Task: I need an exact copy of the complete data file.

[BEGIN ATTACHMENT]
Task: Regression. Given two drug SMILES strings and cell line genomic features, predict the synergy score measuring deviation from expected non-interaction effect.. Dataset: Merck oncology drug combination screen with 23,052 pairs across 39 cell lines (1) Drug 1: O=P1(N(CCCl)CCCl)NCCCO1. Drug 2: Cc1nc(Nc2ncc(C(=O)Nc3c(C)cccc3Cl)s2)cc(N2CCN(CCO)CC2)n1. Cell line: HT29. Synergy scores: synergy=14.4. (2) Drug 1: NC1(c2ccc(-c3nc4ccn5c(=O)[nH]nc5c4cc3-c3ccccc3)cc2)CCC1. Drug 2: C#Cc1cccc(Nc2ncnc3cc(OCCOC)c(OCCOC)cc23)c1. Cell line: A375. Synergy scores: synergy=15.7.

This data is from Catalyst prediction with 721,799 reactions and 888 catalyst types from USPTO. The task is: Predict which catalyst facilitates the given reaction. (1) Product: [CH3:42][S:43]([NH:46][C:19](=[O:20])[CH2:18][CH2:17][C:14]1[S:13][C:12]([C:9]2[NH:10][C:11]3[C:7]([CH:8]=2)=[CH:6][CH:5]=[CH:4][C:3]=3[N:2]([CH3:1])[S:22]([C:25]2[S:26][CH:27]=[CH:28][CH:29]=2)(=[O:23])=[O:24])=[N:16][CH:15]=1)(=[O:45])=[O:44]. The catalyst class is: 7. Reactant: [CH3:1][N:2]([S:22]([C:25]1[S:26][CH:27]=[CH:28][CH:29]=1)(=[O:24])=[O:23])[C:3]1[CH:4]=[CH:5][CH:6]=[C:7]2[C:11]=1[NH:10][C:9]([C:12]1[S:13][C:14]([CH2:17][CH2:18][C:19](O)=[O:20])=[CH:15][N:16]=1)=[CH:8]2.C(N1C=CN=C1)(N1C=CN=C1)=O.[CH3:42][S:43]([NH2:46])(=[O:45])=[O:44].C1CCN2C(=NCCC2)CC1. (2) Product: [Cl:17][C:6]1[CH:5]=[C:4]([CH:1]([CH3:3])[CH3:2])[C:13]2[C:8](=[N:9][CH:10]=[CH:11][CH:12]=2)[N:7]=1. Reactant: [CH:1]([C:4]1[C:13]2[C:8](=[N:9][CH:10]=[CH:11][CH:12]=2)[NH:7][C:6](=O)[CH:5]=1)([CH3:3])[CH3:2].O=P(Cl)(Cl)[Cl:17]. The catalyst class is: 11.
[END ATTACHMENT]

Task: Regression. Given two drug SMILES strings and cell line genomic features, predict the synergy score measuring deviation from expected non-interaction effect.. Dataset: Merck oncology drug combination screen with 23,052 pairs across 39 cell lines (1) Drug 1: O=P1(N(CCCl)CCCl)NCCCO1. Drug 2: Cc1nc(Nc2ncc(C(=O)Nc3c(C)cccc3Cl)s2)cc(N2CCN(CCO)CC2)n1. Cell line: HT29. Synergy scores: synergy=14.4. (2) Drug 1: NC1(c2ccc(-c3nc4ccn5c(=O)[nH]nc5c4cc3-c3ccccc3)cc2)CCC1. Drug 2: C#Cc1cccc(Nc2ncnc3cc(OCCOC)c(OCCOC)cc23)c1. Cell line: A375. Synergy scores: synergy=15.7.

This data is from Catalyst prediction with 721,799 reactions and 888 catalyst types from USPTO. The task is: Predict which catalyst facilitates the given reaction. (1) Product: [CH3:42][S:43]([NH:46][C:19](=[O:20])[CH2:18][CH2:17][C:14]1[S:13][C:12]([C:9]2[NH:10][C:11]3[C:7]([CH:8]=2)=[CH:6][CH:5]=[CH:4][C:3]=3[N:2]([CH3:1])[S:22]([C:25]2[S:26][CH:27]=[CH:28][CH:29]=2)(=[O:23])=[O:24])=[N:16][CH:15]=1)(=[O:45])=[O:44]. The catalyst class is: 7. Reactant: [CH3:1][N:2]([S:22]([C:25]1[S:26][CH:27]=[CH:28][CH:29]=1)(=[O:24])=[O:23])[C:3]1[CH:4]=[CH:5][CH:6]=[C:7]2[C:11]=1[NH:10][C:9]([C:12]1[S:13][C:14]([CH2:17][CH2:18][C:19](O)=[O:20])=[CH:15][N:16]=1)=[CH:8]2.C(N1C=CN=C1)(N1C=CN=C1)=O.[CH3:42][S:43]([NH2:46])(=[O:45])=[O:44].C1CCN2C(=NCCC2)CC1. (2) Product: [Cl:17][C:6]1[CH:5]=[C:4]([CH:1]([CH3:3])[CH3:2])[C:13]2[C:8](=[N:9][CH:10]=[CH:11][CH:12]=2)[N:7]=1. Reactant: [CH:1]([C:4]1[C:13]2[C:8](=[N:9][CH:10]=[CH:11][CH:12]=2)[NH:7][C:6](=O)[CH:5]=1)([CH3:3])[CH3:2].O=P(Cl)(Cl)[Cl:17]. The catalyst class is: 11.